I think the bigger question is...what determines price? And is that price justified? I've seen $600 shoes where the difference between them and $1,200 shoes is negligible. I've also seen $1,200 shoes that don't deserve to be. So I don't think it's a fair assumption that a $1,200 pair of shoes automatically has a better quality of stitching and overall finishing as well as a higher level of QC versus a $600 pair of shoes. $600 is a substantial sum for a pair of shoes. At that level, fit and finish should be outstanding in my opinion and the law of diminishing marginal returns should come into play beyond that dollar mark.
Regardless, what I do know is that a heritage brand like Alden, where the shoes are crafted by hand in America and the website has a section devoted to "standards of quality", should not even remotely let shoes with the defects I encountered (not once, but twice in a row) out of their hands. If I had only received one pair in this condition, I would have chalked it up as one that just fell through the cracks. Receiving two with the same issues instills a lack of confidence that a third pair would yield any better results.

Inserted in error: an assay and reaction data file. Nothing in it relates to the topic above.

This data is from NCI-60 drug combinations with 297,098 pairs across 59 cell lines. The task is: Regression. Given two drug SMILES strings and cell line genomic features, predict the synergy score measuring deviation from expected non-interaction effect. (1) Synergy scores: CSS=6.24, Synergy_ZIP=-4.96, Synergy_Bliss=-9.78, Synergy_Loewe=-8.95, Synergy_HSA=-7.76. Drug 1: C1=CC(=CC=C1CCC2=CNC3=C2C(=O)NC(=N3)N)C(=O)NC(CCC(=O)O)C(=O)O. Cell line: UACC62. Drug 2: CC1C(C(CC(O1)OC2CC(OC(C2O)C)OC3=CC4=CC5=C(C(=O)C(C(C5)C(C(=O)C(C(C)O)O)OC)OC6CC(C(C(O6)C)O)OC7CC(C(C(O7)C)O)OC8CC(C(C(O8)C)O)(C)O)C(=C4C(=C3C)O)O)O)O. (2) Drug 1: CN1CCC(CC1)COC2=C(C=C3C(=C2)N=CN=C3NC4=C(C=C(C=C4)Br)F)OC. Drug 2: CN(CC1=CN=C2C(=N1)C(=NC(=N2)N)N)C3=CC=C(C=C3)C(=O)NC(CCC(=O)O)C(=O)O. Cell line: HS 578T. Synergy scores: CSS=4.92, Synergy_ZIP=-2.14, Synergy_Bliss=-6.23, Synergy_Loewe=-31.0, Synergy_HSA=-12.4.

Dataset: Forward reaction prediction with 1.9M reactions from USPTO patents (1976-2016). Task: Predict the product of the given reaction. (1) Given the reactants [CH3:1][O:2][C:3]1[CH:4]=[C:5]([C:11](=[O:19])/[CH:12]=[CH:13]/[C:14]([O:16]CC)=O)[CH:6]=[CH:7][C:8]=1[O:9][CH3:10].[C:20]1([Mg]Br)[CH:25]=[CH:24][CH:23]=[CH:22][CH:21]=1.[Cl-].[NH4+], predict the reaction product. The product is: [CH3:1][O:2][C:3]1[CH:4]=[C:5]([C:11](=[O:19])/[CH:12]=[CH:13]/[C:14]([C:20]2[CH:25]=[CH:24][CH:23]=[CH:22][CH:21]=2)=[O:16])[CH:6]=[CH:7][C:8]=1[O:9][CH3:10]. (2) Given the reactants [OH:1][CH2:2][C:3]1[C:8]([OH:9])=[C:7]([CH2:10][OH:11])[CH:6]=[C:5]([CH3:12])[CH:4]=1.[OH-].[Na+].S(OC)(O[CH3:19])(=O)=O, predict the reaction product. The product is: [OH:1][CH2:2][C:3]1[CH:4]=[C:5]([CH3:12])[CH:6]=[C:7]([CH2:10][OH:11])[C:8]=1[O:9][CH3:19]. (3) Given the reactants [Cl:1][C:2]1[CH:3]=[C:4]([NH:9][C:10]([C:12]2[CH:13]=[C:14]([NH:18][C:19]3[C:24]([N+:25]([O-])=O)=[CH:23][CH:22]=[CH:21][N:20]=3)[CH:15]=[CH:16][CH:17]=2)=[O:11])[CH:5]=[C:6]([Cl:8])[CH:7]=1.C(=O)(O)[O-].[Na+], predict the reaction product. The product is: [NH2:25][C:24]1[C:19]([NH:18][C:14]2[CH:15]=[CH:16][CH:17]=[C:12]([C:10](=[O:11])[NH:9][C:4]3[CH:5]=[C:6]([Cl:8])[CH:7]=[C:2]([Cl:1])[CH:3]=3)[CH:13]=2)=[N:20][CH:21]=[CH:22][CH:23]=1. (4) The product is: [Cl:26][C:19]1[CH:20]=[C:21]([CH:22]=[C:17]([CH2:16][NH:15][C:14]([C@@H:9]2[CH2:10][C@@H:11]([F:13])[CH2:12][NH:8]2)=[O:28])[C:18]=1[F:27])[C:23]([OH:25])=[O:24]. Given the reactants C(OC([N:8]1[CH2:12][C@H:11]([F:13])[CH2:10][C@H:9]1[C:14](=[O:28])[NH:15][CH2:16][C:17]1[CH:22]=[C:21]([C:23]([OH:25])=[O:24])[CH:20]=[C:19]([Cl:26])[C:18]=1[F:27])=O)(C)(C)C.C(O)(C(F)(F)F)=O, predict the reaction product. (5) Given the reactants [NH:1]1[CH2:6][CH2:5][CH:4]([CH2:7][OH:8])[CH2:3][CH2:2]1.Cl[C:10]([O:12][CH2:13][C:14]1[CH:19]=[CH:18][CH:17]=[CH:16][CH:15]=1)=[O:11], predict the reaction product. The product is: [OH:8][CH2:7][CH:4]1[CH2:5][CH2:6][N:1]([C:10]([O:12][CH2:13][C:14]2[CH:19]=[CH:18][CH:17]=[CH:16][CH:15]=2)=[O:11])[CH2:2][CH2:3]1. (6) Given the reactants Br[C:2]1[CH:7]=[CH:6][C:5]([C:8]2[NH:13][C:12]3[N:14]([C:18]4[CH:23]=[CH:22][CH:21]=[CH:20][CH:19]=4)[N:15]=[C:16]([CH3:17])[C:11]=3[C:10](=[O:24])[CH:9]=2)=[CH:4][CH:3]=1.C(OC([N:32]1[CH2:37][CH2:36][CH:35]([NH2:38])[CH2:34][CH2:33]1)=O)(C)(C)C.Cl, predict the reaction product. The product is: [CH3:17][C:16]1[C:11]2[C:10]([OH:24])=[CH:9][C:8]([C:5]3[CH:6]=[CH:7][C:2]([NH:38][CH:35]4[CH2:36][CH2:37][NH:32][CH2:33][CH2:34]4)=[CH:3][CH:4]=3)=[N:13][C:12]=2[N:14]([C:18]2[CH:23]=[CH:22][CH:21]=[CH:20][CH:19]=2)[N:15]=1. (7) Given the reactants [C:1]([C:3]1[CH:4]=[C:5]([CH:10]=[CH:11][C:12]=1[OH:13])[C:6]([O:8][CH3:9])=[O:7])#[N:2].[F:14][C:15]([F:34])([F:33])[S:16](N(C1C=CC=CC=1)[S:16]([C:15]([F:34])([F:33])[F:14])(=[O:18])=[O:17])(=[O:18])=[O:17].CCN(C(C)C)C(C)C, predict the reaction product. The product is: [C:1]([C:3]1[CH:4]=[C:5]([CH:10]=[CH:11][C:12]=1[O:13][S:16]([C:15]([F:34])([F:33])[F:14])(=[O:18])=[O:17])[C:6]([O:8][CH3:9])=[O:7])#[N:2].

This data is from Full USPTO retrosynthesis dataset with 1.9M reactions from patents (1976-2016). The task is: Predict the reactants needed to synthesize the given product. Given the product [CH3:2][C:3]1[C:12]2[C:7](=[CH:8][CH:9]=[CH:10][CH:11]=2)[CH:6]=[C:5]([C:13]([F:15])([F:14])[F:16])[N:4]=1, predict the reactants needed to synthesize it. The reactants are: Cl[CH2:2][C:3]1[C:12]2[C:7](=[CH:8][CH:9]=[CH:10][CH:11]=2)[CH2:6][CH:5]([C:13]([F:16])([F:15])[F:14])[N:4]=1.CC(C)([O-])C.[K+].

If I've just been lucky in receiving decent quality Aldens thus far and my luck was bound to end, then what are we doing here beside drinking the kool-aid? How is it acceptable that we roll the dice and write checks for $500+ and just accept the good with the bad with a smile on our faces? What we need to do is demand better! Otherwise, what motivation is there to improve? We are simply rewarding a company for an acceptable pair of expensive shoes 50 percent of the time!
Ok, rant over.
What are the defects that you are complaining about? They weren't that noticeable and they will end up much worse after a half dozen wears. They are shoes, not Picassos.